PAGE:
Data integration is key for overall equipment effectiveness ratings
One interface is better than multiple query tools to see data from all configured data sources to improve OEE ratings.
Often various industries need to pull together disparate information for reporting purposes. Integration with heterogeneous data sources is often complicated, confusing, or a multi-step process. Many cases involve combining business data with process data or gathering more details into a process summary report for certain conditions. In any case, one simple way is to provide a common link or most common denominator. This is often as easy as using a database such as Oracle or SQL Server to link multiple data sources together.
Engineered solutions can use SQL Server Reporting Services to report on data from SQL databases and Oracle databases, while providing drill-down capabilities into process data from a historian archive. Such solutions can be extremely valuable and time saving, increasing the integrity of the reports and providing an increased return on investment (ROI) in many cases.
For many users, having collective information readily available can be instrumental in making production changes, resolving issues, or providing details for change initiatives. Business intelligence is known to be a driving force in maximizing the overall equipment effectiveness (OEE) rating in any process. Having the data integrity and consistency in the reports is paramount when using a solution that does not involve manually pairing up data from multiple sources or multiple users.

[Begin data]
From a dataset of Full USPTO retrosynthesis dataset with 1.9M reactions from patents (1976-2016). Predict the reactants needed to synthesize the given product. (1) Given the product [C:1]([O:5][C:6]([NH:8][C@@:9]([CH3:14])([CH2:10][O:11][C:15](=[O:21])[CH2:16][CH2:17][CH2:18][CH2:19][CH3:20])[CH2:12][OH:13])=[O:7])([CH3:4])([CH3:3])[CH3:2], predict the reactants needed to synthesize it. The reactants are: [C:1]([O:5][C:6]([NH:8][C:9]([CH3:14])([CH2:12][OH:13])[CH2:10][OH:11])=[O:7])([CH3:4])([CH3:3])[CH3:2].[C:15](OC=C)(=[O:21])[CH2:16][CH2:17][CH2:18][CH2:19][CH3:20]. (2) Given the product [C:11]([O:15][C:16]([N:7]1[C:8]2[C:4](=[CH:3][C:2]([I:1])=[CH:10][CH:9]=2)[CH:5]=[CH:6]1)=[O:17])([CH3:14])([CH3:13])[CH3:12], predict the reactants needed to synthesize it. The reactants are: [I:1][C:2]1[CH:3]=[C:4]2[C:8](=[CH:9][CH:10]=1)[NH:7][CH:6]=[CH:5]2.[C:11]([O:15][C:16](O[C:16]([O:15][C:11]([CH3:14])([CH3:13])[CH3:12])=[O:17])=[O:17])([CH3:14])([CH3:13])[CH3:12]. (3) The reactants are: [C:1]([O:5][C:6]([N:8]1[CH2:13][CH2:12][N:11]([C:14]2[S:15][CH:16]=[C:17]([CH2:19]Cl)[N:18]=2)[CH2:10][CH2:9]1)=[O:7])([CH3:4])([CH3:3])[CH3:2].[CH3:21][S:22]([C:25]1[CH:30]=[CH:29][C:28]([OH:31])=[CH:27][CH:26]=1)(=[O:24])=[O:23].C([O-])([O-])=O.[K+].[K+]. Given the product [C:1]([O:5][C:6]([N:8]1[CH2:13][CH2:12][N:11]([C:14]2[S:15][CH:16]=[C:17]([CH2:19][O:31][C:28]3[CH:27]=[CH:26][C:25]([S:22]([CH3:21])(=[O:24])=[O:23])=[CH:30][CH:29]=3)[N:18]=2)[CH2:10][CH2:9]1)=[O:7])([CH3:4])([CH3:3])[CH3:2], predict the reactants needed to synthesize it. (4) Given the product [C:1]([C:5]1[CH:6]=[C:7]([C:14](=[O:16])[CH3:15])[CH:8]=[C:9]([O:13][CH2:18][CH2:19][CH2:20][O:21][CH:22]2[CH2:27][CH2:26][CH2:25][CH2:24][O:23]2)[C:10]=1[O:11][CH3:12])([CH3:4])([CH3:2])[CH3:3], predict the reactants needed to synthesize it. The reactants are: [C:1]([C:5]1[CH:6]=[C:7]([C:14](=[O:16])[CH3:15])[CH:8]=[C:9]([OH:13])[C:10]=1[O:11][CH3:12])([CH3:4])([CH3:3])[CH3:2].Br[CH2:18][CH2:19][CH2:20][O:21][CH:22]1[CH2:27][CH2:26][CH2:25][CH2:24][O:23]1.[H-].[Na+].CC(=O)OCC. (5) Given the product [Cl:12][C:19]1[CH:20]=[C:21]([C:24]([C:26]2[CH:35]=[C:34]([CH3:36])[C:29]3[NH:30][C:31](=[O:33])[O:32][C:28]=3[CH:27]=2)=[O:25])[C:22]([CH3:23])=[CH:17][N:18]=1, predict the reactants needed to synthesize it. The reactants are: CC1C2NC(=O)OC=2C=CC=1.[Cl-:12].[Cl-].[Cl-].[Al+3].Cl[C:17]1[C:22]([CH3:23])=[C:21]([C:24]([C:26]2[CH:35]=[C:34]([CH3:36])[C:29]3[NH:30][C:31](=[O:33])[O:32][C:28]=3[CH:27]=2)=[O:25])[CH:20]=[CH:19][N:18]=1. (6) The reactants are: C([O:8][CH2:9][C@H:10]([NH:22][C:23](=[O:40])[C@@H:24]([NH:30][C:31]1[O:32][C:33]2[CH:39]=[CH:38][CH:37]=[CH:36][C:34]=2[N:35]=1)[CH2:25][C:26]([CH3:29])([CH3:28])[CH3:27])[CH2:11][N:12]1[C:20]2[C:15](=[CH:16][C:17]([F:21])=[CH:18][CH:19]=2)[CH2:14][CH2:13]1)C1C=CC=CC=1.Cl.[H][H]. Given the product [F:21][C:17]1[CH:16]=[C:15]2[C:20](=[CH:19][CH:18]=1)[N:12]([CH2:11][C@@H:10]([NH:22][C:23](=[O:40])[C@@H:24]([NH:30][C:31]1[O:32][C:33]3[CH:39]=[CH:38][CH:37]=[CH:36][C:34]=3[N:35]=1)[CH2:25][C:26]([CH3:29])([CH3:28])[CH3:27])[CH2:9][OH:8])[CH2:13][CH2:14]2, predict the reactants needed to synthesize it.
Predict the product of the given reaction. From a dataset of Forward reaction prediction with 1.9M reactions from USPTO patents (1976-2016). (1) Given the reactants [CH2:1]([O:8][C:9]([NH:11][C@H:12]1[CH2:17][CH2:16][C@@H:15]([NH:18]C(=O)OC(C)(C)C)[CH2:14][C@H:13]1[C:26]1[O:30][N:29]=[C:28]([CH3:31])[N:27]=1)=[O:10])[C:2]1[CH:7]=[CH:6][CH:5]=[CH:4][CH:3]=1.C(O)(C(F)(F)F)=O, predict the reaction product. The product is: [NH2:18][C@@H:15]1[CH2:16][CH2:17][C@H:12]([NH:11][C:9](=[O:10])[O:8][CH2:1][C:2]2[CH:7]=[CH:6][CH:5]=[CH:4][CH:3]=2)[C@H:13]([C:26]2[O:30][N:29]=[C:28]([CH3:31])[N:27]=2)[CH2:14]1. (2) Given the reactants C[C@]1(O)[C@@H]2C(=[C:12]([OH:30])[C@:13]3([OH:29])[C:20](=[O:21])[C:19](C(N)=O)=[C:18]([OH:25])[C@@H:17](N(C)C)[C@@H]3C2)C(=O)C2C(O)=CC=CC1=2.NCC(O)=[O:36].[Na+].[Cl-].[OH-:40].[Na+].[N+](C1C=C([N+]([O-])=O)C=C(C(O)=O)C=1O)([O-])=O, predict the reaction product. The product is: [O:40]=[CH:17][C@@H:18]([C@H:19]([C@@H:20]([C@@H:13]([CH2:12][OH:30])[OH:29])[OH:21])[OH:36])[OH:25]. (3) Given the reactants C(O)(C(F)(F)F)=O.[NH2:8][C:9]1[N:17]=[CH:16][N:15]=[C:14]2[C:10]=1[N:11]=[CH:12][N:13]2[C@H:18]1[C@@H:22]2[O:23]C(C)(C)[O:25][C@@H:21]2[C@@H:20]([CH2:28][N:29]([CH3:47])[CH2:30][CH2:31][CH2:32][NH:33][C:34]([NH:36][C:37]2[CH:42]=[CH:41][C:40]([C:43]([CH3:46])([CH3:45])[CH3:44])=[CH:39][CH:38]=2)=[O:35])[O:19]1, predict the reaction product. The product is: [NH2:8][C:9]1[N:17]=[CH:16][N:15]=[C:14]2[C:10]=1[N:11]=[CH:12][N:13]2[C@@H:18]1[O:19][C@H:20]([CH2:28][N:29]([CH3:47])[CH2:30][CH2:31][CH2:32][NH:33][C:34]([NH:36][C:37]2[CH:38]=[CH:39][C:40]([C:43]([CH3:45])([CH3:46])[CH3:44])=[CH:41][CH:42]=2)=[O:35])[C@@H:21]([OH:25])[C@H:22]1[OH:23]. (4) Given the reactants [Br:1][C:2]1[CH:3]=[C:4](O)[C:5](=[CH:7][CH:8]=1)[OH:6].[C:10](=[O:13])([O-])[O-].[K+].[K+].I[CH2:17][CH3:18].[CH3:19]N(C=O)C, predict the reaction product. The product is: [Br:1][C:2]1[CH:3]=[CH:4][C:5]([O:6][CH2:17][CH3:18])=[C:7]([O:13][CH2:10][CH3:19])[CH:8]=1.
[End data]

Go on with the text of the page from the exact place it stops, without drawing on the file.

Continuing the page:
Database reporting solutions can communicate with other systems and provide a common communication tool to other systems. Instead of having to use a query tool for this database, an external open database connectivity (ODBC) query for that database, and yet another trend report for process data, users can use one interface to see data from all configured data sources. A well-trained analyst can query the historian archives and then query the business system or some other database, all from the same interface. This speeds design and resolution time for the users.
- John Lee is associate department manager, Industrial Systems Division, Matrix Technologies Inc., providing engineered solutions using SQL Server Reporting Services. Lee is among the Control Engineering Leaders Under 40, Class of 2012. www.controleng.com/LeadersUnder40. Edited by Mark T. Hoske, content manager, CFE Media, Control Engineering, email@example.com.
Annual Salary Survey
After almost a decade of uncertainty, the confidence of plant floor managers is soaring. Even with a number of challenges and while implementing new technologies, there is a renewed sense of optimism among plant managers about their business and their future.
The respondents to the 2014 Plant Engineering Salary Survey come from throughout the U.S. and serve a variety of industries, but they are uniform in their optimism about manufacturing. This year’s survey found 79% consider manufacturing a secure career. That’s up from 75% in 2013 and significantly higher than the 63% figure when Plant Engineering first started asking that question a decade ago.